Altruistic paddling: ‘Turning Point on Lake Tahoe’ sets sights high to improve lives
With roughly 72 miles of shoreline around Lake Tahoe, Candace Cable and Hillary Humphreys must raise about $97 for every mile they paddle to meet their fundraising goal.If the two Turning Point Tahoe members do raise the $7,000 by circumnavigating the lake on kayaks, three disabled local residents will benefit greatly from their efforts.You have to shoot for the stars for something like this. Its an altruistic goal, so absolutely we think well reach it, said Humphreys, a board member with Turning Point Tahoe, a chapter of the national nonprofit whose mission is to improve outdoor recreation for people with disabilities.Humphreys and Cable an accomplished disabled athlete from Truckee and the chapter director of Turning Point Tahoe will start their trip from Kings Beach on Aug. 15. Six days and five nights later the pair will return to their starting point in Kings Beach after paddling counterclockwise around the lake. Twice theyll stop during the day and post up for a meet and greet, once in Tahoe City and again in South Lake Tahoe, where theyll eat lunch while spreading word out about their cause. Prior to departure, Cable said she plans to set up a table during Truckee Thursdays on July 31, Aug. 7 and possibly Aug. 14 to raise funds for the trip officially named Turning Point on Lake Tahoe. Shell hand out info about the trip and sell $2 magnets that read, I am a money magnet. But passers-by may donate as much as they desire, Cable said.
The beneficiaries include Hunter Yeider, 11, Ben Sharp, 10, and Erin Freeman, 24.With the funds raised from the kayak trip, Turning Point Tahoe intends to buy Yeider a sleek new sports wheelchair. Sharp will receive a bi-ski and Freeman a new walker and a years supply of sliders for it, Cable said.Nothing is guaranteed because we dont have the funds yet, but I told them wed put our best effort into it to raise the funds, said Cable, who was paralyzed from the waist down in a 1975 car accident. Even if we come up short, well have something to give to their parents.Its all about quality of life, and Turning Point Tahoes mission is to improve peoples quality of life. In doing that, it also raises the standard of living in the area in general.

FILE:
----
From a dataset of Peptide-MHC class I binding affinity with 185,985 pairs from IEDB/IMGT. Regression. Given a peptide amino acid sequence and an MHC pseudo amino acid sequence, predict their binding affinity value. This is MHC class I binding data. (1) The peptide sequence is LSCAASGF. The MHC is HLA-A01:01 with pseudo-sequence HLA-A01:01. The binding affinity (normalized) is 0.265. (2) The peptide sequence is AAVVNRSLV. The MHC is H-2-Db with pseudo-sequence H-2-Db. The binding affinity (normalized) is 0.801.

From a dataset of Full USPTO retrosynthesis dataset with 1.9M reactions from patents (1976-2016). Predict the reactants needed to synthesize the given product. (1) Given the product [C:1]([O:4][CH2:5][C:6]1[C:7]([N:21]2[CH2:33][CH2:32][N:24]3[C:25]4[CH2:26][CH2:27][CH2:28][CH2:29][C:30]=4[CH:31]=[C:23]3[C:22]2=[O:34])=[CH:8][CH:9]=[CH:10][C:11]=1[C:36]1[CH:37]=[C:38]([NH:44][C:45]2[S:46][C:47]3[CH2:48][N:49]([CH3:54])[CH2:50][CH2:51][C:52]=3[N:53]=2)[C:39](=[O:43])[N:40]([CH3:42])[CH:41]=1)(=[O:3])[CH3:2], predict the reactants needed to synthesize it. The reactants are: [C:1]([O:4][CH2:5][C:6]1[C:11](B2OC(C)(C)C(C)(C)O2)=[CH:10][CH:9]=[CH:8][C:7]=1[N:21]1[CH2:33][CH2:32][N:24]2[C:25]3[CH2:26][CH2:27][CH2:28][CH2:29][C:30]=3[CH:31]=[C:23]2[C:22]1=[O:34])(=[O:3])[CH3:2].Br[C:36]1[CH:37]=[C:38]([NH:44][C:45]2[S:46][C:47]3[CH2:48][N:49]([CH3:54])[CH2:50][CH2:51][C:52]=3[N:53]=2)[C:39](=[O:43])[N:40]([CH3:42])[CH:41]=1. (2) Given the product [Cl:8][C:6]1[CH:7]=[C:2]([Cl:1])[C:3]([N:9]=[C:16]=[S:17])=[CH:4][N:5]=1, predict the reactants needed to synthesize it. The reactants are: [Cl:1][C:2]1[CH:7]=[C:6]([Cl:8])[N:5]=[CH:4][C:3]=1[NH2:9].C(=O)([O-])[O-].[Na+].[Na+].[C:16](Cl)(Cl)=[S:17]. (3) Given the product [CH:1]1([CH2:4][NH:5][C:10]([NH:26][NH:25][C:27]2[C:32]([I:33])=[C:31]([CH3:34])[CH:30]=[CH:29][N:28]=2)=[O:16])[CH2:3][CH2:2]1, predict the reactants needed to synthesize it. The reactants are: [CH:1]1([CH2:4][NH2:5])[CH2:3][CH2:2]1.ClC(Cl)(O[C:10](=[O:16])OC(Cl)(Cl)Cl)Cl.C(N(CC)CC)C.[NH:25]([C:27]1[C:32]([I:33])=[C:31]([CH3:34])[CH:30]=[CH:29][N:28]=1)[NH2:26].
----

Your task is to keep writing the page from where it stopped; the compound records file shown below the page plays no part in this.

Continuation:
The state-of-the-art sports chair for Yeider, a soon-to-be sixth-grader at Alder Creek Middle School, will enable him to participate in a variety of sporting events. At 53 pounds, a lighter chair would make a significant difference in his ability and fatigue level compared with the bulky wheelchair he currently uses, said his mother, Faith.More than anything Hunter wants to participate on a more meaningful level in PE at school, Faith Yeider said. He is very outgoing and competitive and wants very badly to get out there more effectively. The difference between a sports chair and a regular wheelchair is like the difference between a station wagon and a sports car.Hunter is psyched about receiving the gift. Asked if hes thought about what he will do with his new chair, he excitedly rattled off several sports: Football! And baseball! And soccer! And wall ball!The chair is not cheap. Cable estimates a standard sports chair runs about $2,300. But she hopes to purchase the highest-end piece of equipment as possible, which could cost as much as $4,000.Im pretty excited for the opportunity to get Hunter a sports chair, because it will change his life entering middle school, Cable said.
Freeman said she appreciates Turning Point Tahoes offer to buy her a new walker and accessories, mainly sliders which are used on the back legs of wheeled walkers to reduce wear on surfaces.I think its a very nice program. Im really thankful for what theyre doing for me right now, she said.Cable said the new equipment is much needed, especially since Freeman goes through sliders so quickly.Erin always wears (sliders) out so fast because shes just a rocket always on the go, Cable said. We hope to get her a years supply (of sliders).It wont be as costly as Hunters sports chair. Because walkers are in higher demand than wheelchairs, Cable said she expects to spend about $400 on Freemans equipment.In the future Cable said she’d like to raise money to buy Freeman an adaptive snowboard.
For Sharp, a to-be fifth-grader at Glenshire Elementary School, owning a bi-ski will afford him the opportunity to ski independently of Alpine Meadows-based Disabled Sports USA. In past winters he received lessons and rented the specialized skis beyond those sessions, Cable said. Sharps mother, Emily Husted, said he averages about two or three ski outings a year. But if he has his own (bi-ski) he could go all the time, Husted said, adding that her sons real dream is to someday join a ski team with his friends. With the new bi-ski hell also be able to escape the confines of his house to ski with friends on school snow days.Were getting Ben a new bi-ski because then he can go skiing with his friends and family whenever and wherever he wants, Cable said.Thatll run about $2,500.
There are several ways to donate to the Turning Point on Lake Tahoe fundraiser. Visit the Make the Difference Network Web site at http://www.mtdn.com/tahoe, mail a check with return address to Turning Point Tahoe (P.O. Box 8264, Truckee, CA, 96162) or contact Candace Cable at 414-4804 or email@example.com.
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Students from North Tahoe and Truckee recently made the trip to Nevada Union High School in Grass Valley to compete in the annual Kays Ostrom Invitational.